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Document Abstract
Published: 2011

Putting children at the centre of poverty debates

Understanding childhood poverty as a multidimensional concept
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This paper discusses the methodology of Young Lives - a 15-year study of childhood poverty in Ethiopia, India, Vietnam and Peru, following the lives of 3,000 children in each country.  The Young Lives programme is interested in children’s development within the context of economic constraint and disparities, and cumulative risk.

Children’s well-being and life chances are, however, interdependent with those of their parents and carers and the communities in which they reside, so Young Lives also considers household and community circumstances as central to child well-being. Additionally, the impacts of poverty have to be assessed in terms of other forms of risk to children, such as environmental hazards or ill-health that are often a cause of, or exacerbated by, material lack.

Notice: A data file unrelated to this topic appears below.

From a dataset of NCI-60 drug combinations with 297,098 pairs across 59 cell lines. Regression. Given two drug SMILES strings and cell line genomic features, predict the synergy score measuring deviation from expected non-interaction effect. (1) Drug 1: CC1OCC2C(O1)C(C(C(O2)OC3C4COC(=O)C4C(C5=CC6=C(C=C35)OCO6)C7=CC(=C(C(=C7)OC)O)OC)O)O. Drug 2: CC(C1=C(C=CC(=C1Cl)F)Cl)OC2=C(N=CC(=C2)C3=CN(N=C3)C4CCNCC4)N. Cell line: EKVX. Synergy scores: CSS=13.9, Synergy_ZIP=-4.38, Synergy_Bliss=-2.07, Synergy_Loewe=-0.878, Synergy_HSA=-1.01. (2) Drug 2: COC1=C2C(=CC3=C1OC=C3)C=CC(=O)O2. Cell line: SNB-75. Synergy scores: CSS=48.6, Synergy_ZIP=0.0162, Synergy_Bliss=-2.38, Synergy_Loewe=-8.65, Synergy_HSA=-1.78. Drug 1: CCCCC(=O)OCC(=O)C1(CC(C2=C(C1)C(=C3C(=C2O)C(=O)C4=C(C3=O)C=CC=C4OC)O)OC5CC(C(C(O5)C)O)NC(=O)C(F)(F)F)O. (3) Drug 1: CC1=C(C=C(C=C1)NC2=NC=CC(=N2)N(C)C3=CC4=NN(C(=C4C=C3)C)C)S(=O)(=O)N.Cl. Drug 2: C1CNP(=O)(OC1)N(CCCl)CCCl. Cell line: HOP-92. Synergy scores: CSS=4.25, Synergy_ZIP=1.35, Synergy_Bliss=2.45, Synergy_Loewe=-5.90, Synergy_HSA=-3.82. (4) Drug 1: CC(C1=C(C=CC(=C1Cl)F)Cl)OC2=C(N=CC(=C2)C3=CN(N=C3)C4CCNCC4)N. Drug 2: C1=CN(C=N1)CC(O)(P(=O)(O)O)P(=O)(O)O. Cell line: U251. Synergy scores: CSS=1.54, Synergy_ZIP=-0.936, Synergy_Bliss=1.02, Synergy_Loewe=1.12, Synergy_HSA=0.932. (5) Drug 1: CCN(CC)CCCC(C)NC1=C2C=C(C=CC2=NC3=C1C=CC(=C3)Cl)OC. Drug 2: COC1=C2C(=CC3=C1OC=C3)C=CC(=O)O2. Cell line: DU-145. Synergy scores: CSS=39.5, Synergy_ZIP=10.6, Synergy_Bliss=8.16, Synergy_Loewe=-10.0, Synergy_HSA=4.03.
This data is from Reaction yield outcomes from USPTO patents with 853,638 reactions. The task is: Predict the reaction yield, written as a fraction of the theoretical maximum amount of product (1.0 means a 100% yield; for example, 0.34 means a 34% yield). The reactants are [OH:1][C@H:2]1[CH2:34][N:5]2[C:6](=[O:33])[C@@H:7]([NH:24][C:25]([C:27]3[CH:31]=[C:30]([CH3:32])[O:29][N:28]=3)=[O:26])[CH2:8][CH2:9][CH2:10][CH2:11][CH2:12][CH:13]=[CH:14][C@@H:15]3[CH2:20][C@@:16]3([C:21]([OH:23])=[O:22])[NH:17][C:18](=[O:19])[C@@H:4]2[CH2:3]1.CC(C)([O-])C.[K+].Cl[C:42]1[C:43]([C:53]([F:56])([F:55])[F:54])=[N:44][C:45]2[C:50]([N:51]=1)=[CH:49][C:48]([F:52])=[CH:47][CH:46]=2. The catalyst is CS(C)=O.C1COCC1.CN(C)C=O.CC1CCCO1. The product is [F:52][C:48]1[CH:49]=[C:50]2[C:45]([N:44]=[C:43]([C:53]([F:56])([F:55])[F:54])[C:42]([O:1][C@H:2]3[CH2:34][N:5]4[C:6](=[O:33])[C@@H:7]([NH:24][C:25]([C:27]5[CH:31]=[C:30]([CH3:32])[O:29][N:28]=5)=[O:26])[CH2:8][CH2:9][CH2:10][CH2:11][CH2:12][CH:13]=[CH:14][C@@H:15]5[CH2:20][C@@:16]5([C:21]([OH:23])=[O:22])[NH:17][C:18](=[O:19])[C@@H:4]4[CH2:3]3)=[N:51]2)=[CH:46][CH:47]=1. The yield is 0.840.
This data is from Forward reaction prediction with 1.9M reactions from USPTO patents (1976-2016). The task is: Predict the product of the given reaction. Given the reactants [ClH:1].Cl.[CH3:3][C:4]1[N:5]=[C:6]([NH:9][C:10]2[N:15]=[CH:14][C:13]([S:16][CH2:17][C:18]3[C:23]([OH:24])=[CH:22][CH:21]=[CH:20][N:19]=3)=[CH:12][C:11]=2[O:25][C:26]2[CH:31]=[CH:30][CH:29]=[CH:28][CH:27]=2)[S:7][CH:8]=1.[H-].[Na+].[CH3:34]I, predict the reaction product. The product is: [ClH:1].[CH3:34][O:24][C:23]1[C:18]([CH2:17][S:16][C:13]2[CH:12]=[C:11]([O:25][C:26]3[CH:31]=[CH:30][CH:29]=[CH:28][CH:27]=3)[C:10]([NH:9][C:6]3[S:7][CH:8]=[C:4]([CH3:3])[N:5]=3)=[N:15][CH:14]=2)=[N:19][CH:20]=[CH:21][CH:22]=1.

Young Lives conceptualises poverty as multidimensional in both its causes and its consequences. Access to resources (financial and other) is at the root of poverty, and there are a number of channels through which poverty may operate and create risks for children. The advantages of multidimensional approaches are that:

  • they help to demonstrate the interconnected nature of different aspects of deprivation
  • they analyse when income is (or is not) a good predictor of outcomes important for children; and
  • they can be used to summarise an aggregate of change over time in a more holistic and complete way than income measures alone
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P. Dornan; J. Boyden

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Geographic focus

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